waskington state lake images
December, 2023

Fish-focused annual conference hooks membershipWashington State Lake Protection Association

by Matthew Colston, WALPA President

On October 4th through 6th, WALPA members from across the state came together at the UW Tacoma Campus for the 36th annual conference, Fish and Beyond in Our Lakes. More than 80 attendees showed up for great presentations about fish and lake health.


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Rapid response deployed to keep quagga mussels out of the Columbia River system

by Terry McNabb, Aquatic biologist/Lake manager, Aquatechnex

Zebra and quagga mussels are a major threat to the waters of the Pacific Northwest. These invasive species were first discovered in the Great Lakes in the 1980’s and are assumed to have been introduced from Europe via ballast water carried by ocean-going cargo ships. These species reproduce rapidly; one mussel can generate up to 14,000 larva or veligers per year.

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Finding hope for the future of Lake Sammamish Kokanee by quantifying food web interactions

by Nicole Doran, Dave Lamb Memorial scholarship winner, and third year Master’s student at the University of Washington School of Aquatic and Fishery Sciences.

Not all salmon go to the ocean. Kokanee salmon (Oncorhynchus nerka) are a freshwater ecotype of sockeye salmon that have evolved to spend their entire lives in lakes. One such lake is Lake Sammamish, located in western Washington just twenty miles east of Seattle. Kokanee, also known locally as the “little red fish”, is an incredibly important species for the local communities of Sammamish. They were a traditional food and culturally important animal to the Snoqualmie Tribe. Lake Sammamish Kokanee are also genetically distinct from other Kokanee populations in the Pacific Northwest and British Columbia. You can read more about the Snoqualmie Tribe’s connection to Lake Sammamish and Kokanee here! They were once a popular sportfish in Lake Sammamish for recreational anglers as well. However, drastic population declines over the past few decades have affected both recreational fishers and the Snoqualmie Tribe’s relationship to the little red fish.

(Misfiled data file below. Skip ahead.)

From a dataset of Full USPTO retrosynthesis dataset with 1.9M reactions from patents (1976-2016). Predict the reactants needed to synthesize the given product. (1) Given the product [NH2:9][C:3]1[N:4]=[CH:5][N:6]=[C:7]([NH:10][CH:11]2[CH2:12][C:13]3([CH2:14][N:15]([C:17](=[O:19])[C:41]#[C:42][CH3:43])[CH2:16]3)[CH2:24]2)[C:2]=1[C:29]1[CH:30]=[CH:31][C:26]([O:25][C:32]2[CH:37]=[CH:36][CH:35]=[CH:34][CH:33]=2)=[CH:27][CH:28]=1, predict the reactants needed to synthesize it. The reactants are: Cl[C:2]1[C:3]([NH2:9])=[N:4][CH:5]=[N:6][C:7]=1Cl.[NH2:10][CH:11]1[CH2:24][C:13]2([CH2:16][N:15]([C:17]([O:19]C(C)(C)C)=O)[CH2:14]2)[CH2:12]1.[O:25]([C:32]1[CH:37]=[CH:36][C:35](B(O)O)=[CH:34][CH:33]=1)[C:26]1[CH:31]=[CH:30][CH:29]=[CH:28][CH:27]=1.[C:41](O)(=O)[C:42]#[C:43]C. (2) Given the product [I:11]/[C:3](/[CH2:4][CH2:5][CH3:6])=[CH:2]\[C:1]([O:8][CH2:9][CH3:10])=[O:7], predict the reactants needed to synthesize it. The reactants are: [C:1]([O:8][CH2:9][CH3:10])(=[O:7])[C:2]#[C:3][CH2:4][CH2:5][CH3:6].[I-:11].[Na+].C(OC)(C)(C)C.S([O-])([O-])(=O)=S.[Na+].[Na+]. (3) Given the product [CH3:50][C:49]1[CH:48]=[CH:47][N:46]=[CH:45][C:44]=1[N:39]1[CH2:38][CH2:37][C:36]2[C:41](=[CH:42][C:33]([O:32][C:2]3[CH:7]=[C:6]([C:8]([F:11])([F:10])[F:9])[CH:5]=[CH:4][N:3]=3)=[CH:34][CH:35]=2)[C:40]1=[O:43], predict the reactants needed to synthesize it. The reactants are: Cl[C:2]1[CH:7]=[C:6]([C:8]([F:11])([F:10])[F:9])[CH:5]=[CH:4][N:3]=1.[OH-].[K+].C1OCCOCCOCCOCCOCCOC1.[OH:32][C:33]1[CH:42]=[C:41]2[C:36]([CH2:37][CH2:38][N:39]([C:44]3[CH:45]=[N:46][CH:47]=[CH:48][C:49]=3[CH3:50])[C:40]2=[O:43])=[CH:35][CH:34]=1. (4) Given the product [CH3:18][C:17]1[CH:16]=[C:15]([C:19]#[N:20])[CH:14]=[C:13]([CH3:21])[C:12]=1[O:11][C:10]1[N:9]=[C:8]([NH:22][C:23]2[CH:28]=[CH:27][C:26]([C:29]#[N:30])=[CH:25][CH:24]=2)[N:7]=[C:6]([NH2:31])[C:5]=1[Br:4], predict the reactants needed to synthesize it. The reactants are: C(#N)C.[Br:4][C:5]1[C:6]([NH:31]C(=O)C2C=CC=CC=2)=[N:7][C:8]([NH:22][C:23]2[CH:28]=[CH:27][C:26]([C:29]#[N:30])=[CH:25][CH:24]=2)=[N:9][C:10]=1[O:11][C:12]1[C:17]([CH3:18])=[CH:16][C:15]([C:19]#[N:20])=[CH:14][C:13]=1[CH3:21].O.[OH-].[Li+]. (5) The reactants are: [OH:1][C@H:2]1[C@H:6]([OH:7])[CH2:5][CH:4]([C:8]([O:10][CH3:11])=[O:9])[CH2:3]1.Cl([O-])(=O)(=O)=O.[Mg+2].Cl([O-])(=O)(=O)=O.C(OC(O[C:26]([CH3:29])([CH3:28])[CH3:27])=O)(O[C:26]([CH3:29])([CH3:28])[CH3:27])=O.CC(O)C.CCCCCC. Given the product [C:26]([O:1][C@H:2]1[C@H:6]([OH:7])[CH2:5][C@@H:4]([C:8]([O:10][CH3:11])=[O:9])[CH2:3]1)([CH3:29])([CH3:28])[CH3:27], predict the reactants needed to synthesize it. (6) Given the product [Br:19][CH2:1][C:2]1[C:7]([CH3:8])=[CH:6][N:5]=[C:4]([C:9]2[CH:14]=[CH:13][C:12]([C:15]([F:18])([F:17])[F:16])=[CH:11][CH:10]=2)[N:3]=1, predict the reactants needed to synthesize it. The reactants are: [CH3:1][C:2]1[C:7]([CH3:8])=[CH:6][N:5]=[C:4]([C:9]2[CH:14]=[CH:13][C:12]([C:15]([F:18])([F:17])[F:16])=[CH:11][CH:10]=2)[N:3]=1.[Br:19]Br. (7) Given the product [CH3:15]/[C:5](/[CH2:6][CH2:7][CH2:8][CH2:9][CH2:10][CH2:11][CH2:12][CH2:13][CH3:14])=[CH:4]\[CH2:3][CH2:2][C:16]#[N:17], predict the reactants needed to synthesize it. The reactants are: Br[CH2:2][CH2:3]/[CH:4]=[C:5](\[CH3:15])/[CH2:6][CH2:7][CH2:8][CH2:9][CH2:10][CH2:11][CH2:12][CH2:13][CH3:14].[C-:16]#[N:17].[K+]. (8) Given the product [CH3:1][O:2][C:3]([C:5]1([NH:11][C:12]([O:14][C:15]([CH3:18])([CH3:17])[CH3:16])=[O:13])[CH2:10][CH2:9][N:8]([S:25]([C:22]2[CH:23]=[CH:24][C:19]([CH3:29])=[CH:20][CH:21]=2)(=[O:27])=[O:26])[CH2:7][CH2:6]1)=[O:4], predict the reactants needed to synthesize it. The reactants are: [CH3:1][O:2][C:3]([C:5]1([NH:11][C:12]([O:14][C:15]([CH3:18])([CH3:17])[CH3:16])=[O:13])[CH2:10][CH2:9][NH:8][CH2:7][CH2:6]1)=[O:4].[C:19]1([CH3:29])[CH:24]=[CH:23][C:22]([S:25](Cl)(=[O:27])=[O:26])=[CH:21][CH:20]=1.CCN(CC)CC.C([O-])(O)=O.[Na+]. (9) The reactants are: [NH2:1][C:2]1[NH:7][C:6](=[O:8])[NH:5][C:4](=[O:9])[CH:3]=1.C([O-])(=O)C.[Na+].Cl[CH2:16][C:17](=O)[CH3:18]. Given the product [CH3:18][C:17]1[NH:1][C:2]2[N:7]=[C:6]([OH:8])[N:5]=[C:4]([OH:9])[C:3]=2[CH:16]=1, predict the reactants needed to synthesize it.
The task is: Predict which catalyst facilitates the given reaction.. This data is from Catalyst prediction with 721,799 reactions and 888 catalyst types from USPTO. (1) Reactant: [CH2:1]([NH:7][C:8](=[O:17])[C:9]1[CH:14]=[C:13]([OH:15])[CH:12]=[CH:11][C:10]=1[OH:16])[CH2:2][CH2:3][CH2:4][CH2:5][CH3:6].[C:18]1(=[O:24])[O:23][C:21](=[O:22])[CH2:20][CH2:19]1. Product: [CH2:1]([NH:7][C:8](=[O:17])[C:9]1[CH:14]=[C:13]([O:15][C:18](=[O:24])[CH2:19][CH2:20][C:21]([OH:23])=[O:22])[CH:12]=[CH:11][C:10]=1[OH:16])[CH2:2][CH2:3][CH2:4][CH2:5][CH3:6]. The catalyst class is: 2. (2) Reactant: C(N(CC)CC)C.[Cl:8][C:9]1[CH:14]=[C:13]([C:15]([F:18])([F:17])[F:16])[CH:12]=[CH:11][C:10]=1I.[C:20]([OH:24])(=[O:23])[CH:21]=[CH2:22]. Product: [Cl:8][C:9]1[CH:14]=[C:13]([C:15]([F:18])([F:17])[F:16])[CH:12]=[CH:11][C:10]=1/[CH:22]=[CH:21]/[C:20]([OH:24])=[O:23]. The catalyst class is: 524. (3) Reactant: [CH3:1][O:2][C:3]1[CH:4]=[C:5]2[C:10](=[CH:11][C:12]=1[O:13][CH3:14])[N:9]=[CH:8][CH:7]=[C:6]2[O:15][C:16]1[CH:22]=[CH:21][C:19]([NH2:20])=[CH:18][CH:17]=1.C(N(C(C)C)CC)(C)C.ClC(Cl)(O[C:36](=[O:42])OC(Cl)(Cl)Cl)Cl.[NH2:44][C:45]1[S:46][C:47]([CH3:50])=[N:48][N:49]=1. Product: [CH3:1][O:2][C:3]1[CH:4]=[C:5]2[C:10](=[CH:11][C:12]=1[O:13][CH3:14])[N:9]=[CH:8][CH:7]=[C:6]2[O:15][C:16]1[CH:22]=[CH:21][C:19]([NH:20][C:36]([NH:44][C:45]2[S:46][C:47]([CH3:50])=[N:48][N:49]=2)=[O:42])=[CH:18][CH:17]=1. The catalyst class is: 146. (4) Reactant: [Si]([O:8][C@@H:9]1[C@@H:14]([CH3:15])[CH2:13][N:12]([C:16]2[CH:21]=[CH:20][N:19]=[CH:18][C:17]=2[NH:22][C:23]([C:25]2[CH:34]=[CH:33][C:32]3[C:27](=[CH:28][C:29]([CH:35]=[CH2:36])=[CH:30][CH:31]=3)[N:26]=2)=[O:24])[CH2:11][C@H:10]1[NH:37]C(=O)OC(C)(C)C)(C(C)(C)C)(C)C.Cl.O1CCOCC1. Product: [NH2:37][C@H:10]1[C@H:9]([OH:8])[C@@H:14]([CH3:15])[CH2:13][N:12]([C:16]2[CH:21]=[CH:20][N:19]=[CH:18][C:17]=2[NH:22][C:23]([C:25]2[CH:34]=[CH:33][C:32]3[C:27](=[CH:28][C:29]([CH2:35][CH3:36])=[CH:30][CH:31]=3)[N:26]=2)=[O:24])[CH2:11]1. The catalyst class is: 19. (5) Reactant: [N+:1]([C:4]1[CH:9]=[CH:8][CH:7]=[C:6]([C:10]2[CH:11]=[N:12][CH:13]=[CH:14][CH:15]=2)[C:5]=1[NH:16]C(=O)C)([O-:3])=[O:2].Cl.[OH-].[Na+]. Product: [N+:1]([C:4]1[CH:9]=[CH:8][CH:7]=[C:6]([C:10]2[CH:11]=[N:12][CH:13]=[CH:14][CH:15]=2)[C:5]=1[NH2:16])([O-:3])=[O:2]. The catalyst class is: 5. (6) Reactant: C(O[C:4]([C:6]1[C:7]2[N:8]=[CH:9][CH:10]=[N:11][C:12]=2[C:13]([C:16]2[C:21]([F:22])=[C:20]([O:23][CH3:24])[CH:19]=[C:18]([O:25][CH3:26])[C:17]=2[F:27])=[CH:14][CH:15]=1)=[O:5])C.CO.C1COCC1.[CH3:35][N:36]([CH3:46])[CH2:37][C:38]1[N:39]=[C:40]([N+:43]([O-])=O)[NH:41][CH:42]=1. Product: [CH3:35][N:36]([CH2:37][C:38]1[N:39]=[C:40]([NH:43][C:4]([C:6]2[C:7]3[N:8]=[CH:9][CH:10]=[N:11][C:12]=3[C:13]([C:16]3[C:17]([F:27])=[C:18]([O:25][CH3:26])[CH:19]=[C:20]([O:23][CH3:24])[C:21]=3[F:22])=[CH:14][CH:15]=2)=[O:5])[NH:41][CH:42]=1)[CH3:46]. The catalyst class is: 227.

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Assessing the effects of recreational boating on the water quality of Idaho’s Payette Lake

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Advancements in technology simplify water quality monitoring

by In-Situ staff

Continuous water quality monitoring is our most effective tool to better understand how the changing climate impacts ecosystems, wildlife, industry, and human health.

However, the challenges of continuous data collection have made it impractical for many researchers. Biofouling and routine maintenance such as battery replacement and calibration typically demand frequent trips to the field to clean and care for equipment.

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Celebrating a champion for Washington lakes: this year’s Secchi Disk Award recognizes Rob Zisette for his outstanding leadership and passion for lake protection

By Katie Sweeney with contributions from Carol Slaughterbeck (Herrera), Joy Michaud (Herrera), Jen Oden (Snohomish County), and Josh Wozniak (Parametrix)

This year, joining the high ranks of Washington state lake leaders honored with the coveted Secchi Disk Award, is none other than Rob Zisette! In keeping with WALPA tradition, Rob was surprised with the award during WALPA’s 36th annual conference: Fish and Beyond in Our Lakes, where he was presented with his very own Secchi disk adorned with well wishes from the 2023 Board of Directors and WALPA membership. Backlit by a floor-to-ceiling slideshow of photos capturing some of Rob’s greatest lake moments and colleagues’ fondest memories of working with Rob, WALPA President Matthew Colston related some of Rob’s achievements, followed by testimonials from colleagues and fellow WALPA members Marisa Burgdoff and Katie Sweeney.

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